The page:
I found a sentence, "She can't decide which IS the best place for it," and I need to make sure if it's grammatically correct or not. If it's correct, then it's contradictory to the Embedded Statement rule, for example, "Tell me what his name IS," the verb placed last in this sentence, but it's placed right after the WH-Question (Which) in the first one. Thanking you in advance
Normally an embedded WH-question uses statement, not question, grammar, like your second example:
Tell me what his name is.
I don't know when it starts. (not "when does it start")
and indeed your first example would be grammatical that way:
She can't decide which the best place for it is.
But the form you have given is more comfortable. I think this is because of "heavy element extraposition": since the complement is four words long, and the verb just the little word is, they are swapped back, to leave the verb next to its subject.
Edit: I had my description wrong, referring to "subject-verb inversion", which is not what is at issue here. Thank to Sumelic for pointing this out (after two and a half years!)
There are two different factors that can cause "unusual" word order in clauses with a wh-word:
Wh-fronting: usually, the wh-word comes at the start of the clause. (Sometimes other words in the phrase "move" with it: this is called "pied-piping")
Subject-auxiliary inversion: in non-embedded questions where the subject is not a wh-word, we put an auxiliary before the subject (e.g. Who am I?; "am I" is AuxS word order). "Do-support" is used to provide an auxiliary if there isn't already one in the sentence (e.g. What did they do?; "did they" is AuxS word order).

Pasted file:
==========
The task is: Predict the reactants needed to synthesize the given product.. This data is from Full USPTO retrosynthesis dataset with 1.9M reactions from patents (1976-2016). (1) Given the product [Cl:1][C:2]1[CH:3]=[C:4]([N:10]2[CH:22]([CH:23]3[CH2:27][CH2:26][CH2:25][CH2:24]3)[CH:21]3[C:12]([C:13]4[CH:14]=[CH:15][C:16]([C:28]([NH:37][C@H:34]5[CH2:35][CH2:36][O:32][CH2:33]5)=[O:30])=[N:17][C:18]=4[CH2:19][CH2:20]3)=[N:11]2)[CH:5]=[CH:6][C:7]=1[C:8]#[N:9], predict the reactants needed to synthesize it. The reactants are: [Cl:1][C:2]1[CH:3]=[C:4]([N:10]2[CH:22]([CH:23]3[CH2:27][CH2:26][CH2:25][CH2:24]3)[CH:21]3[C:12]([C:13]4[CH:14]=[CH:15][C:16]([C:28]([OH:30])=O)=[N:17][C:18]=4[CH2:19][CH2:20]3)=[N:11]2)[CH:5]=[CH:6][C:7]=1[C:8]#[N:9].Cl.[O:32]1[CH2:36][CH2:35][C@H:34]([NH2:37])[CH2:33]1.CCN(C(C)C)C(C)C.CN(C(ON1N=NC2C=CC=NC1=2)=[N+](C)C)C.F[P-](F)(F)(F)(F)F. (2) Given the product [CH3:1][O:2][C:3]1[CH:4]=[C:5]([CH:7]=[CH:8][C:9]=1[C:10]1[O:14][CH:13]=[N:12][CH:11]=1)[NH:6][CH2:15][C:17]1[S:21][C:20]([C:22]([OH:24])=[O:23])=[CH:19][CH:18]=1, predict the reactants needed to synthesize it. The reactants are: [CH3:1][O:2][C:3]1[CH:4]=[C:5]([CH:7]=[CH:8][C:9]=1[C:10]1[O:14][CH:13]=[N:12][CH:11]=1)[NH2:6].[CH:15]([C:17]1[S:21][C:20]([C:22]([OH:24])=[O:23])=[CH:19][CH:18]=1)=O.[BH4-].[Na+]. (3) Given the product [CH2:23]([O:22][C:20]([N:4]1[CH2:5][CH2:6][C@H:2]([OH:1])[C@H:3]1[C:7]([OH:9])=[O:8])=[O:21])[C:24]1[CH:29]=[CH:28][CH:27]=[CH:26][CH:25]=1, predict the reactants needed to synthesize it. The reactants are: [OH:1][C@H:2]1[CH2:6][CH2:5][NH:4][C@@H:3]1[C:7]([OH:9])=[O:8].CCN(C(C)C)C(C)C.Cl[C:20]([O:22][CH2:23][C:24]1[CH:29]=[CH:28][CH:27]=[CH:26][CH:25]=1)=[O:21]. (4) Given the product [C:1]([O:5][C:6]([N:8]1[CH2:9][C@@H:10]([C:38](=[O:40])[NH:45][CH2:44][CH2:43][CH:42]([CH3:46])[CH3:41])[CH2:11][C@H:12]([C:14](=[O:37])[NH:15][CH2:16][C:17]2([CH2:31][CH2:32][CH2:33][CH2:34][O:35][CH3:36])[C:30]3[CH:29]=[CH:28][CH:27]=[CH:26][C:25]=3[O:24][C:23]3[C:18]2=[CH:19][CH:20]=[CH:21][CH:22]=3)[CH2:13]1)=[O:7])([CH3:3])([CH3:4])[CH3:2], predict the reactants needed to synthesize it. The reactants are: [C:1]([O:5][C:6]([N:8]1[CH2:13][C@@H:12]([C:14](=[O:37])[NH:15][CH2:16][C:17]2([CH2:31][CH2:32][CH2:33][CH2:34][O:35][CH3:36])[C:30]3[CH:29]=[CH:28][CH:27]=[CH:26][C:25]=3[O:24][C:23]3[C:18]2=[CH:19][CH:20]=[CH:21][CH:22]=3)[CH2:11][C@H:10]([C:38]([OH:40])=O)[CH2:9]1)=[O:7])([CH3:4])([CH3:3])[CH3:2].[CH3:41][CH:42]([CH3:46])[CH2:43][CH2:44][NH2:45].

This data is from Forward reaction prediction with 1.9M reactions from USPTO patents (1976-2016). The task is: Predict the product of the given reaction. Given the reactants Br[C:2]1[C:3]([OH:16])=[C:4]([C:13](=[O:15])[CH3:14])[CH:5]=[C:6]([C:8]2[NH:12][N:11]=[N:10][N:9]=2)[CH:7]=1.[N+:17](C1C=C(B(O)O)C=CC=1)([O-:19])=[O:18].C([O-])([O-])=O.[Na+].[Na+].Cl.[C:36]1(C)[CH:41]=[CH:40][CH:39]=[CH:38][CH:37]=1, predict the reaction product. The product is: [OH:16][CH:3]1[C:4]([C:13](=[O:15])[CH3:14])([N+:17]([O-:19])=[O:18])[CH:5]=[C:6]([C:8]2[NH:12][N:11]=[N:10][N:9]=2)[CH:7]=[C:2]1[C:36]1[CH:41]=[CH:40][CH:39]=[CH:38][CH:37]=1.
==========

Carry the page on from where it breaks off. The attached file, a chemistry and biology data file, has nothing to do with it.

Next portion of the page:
Subject-auxiliary inversion does not occur when the subject is a wh-word (e.g. "What was in the box?": the subject what comes before the auxiliary was).
Subject-auxiliary inversion is typically not used in embedded questions (e.g. I don't know who I am, Do you know what they did?).
In "Tell me what his name is", we have SAux order with "[his name] [is]"; the predicative complement "what" comes before this because it is a wh-word.
In "She can't decide which is the best place for it," I can think of two possible explanations for the word order in "which is the best place for it". The wh-word "which" might be understood to be the subject, in which case, we would have SAux order here. Another possibility is that "the best place for it" is understood as the subject, and we have AuxS word order. Subject-auxiliary inversion in embedded questions is not standard, but it is a feature of some dialects of English according to the Yale Grammatical Diversity Project: English in North America.
I'm not a native speaker but it seems both of them are correct.
Wh-questions not always have an auxiliary verb after wh, for example:
- which dog is barking over there?
- how many people came past?
And now compare with this:
- whose dog is Melanie walking?
- how many people did you see?
It depends on what are you asking about (subject or object).